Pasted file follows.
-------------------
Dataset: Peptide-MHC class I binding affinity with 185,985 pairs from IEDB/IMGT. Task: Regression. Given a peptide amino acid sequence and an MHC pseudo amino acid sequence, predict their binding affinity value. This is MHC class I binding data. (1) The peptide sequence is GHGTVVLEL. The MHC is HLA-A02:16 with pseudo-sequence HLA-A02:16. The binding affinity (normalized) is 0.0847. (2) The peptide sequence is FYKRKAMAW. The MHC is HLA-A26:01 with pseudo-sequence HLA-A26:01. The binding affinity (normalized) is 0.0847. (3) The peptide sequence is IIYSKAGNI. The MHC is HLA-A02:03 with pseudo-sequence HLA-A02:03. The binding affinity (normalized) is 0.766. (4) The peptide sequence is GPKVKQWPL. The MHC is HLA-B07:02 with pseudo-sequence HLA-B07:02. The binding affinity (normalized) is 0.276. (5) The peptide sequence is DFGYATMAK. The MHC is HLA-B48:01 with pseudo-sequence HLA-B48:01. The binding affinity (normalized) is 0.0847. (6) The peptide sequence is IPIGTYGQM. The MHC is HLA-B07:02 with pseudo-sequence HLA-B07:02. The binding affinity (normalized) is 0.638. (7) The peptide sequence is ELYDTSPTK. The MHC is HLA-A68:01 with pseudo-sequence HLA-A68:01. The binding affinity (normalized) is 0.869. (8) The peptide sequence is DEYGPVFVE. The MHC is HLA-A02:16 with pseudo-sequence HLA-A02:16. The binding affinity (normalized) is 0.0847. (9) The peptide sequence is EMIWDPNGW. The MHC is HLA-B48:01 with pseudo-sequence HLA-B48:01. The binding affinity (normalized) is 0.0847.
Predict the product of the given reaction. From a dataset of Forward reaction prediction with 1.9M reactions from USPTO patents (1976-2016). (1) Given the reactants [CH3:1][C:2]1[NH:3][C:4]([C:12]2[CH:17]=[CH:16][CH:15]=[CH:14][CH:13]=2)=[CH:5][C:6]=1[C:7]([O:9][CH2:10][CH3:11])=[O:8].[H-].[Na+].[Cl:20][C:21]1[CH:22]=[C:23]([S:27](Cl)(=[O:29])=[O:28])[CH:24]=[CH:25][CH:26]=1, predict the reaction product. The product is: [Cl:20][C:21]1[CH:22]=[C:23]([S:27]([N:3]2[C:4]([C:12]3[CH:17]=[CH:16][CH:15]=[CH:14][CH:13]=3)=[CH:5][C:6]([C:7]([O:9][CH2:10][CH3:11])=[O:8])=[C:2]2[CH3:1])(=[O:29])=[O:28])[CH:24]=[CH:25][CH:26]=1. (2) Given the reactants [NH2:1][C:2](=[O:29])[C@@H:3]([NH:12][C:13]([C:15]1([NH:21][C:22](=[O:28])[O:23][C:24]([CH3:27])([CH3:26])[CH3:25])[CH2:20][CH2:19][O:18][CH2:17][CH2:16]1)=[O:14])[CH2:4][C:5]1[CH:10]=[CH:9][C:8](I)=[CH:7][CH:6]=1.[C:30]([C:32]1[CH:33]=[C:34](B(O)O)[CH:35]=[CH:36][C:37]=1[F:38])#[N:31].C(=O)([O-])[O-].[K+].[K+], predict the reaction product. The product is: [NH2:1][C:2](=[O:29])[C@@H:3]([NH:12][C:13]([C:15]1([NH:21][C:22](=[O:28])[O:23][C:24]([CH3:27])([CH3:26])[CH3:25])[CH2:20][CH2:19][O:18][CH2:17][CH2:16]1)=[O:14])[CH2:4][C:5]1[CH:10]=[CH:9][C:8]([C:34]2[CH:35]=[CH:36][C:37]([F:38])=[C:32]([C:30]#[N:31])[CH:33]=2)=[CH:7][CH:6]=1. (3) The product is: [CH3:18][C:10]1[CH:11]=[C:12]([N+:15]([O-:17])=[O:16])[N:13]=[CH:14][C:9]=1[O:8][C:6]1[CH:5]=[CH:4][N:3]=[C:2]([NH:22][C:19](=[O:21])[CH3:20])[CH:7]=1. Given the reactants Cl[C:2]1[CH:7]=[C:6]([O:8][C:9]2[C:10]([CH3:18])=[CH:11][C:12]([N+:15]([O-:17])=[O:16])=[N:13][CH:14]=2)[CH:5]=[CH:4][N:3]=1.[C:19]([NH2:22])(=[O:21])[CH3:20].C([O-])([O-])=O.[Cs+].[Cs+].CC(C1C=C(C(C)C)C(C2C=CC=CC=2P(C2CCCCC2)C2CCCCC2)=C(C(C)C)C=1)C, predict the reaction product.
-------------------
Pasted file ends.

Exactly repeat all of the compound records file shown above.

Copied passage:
Dataset: Peptide-MHC class I binding affinity with 185,985 pairs from IEDB/IMGT. Task: Regression. Given a peptide amino acid sequence and an MHC pseudo amino acid sequence, predict their binding affinity value. This is MHC class I binding data. (1) The peptide sequence is GHGTVVLEL. The MHC is HLA-A02:16 with pseudo-sequence HLA-A02:16. The binding affinity (normalized) is 0.0847. (2) The peptide sequence is FYKRKAMAW. The MHC is HLA-A26:01 with pseudo-sequence HLA-A26:01. The binding affinity (normalized) is 0.0847. (3) The peptide sequence is IIYSKAGNI. The MHC is HLA-A02:03 with pseudo-sequence HLA-A02:03. The binding affinity (normalized) is 0.766. (4) The peptide sequence is GPKVKQWPL. The MHC is HLA-B07:02 with pseudo-sequence HLA-B07:02. The binding affinity (normalized) is 0.276. (5) The peptide sequence is DFGYATMAK. The MHC is HLA-B48:01 with pseudo-sequence HLA-B48:01. The binding affinity (normalized) is 0.0847. (6) The peptide sequence is IPIGTYGQM. The MHC is HLA-B07:02 with pseudo-sequence HLA-B07:02. The binding affinity (normalized) is 0.638. (7) The peptide sequence is ELYDTSPTK. The MHC is HLA-A68:01 with pseudo-sequence HLA-A68:01. The binding affinity (normalized) is 0.869. (8) The peptide sequence is DEYGPVFVE. The MHC is HLA-A02:16 with pseudo-sequence HLA-A02:16. The binding affinity (normalized) is 0.0847. (9) The peptide sequence is EMIWDPNGW. The MHC is HLA-B48:01 with pseudo-sequence HLA-B48:01. The binding affinity (normalized) is 0.0847.
Predict the product of the given reaction. From a dataset of Forward reaction prediction with 1.9M reactions from USPTO patents (1976-2016). (1) Given the reactants [CH3:1][C:2]1[NH:3][C:4]([C:12]2[CH:17]=[CH:16][CH:15]=[CH:14][CH:13]=2)=[CH:5][C:6]=1[C:7]([O:9][CH2:10][CH3:11])=[O:8].[H-].[Na+].[Cl:20][C:21]1[CH:22]=[C:23]([S:27](Cl)(=[O:29])=[O:28])[CH:24]=[CH:25][CH:26]=1, predict the reaction product. The product is: [Cl:20][C:21]1[CH:22]=[C:23]([S:27]([N:3]2[C:4]([C:12]3[CH:17]=[CH:16][CH:15]=[CH:14][CH:13]=3)=[CH:5][C:6]([C:7]([O:9][CH2:10][CH3:11])=[O:8])=[C:2]2[CH3:1])(=[O:29])=[O:28])[CH:24]=[CH:25][CH:26]=1. (2) Given the reactants [NH2:1][C:2](=[O:29])[C@@H:3]([NH:12][C:13]([C:15]1([NH:21][C:22](=[O:28])[O:23][C:24]([CH3:27])([CH3:26])[CH3:25])[CH2:20][CH2:19][O:18][CH2:17][CH2:16]1)=[O:14])[CH2:4][C:5]1[CH:10]=[CH:9][C:8](I)=[CH:7][CH:6]=1.[C:30]([C:32]1[CH:33]=[C:34](B(O)O)[CH:35]=[CH:36][C:37]=1[F:38])#[N:31].C(=O)([O-])[O-].[K+].[K+], predict the reaction product. The product is: [NH2:1][C:2](=[O:29])[C@@H:3]([NH:12][C:13]([C:15]1([NH:21][C:22](=[O:28])[O:23][C:24]([CH3:27])([CH3:26])[CH3:25])[CH2:20][CH2:19][O:18][CH2:17][CH2:16]1)=[O:14])[CH2:4][C:5]1[CH:10]=[CH:9][C:8]([C:34]2[CH:35]=[CH:36][C:37]([F:38])=[C:32]([C:30]#[N:31])[CH:33]=2)=[CH:7][CH:6]=1. (3) The product is: [CH3:18][C:10]1[CH:11]=[C:12]([N+:15]([O-:17])=[O:16])[N:13]=[CH:14][C:9]=1[O:8][C:6]1[CH:5]=[CH:4][N:3]=[C:2]([NH:22][C:19](=[O:21])[CH3:20])[CH:7]=1. Given the reactants Cl[C:2]1[CH:7]=[C:6]([O:8][C:9]2[C:10]([CH3:18])=[CH:11][C:12]([N+:15]([O-:17])=[O:16])=[N:13][CH:14]=2)[CH:5]=[CH:4][N:3]=1.[C:19]([NH2:22])(=[O:21])[CH3:20].C([O-])([O-])=O.[Cs+].[Cs+].CC(C1C=C(C(C)C)C(C2C=CC=CC=2P(C2CCCCC2)C2CCCCC2)=C(C(C)C)C=1)C, predict the reaction product.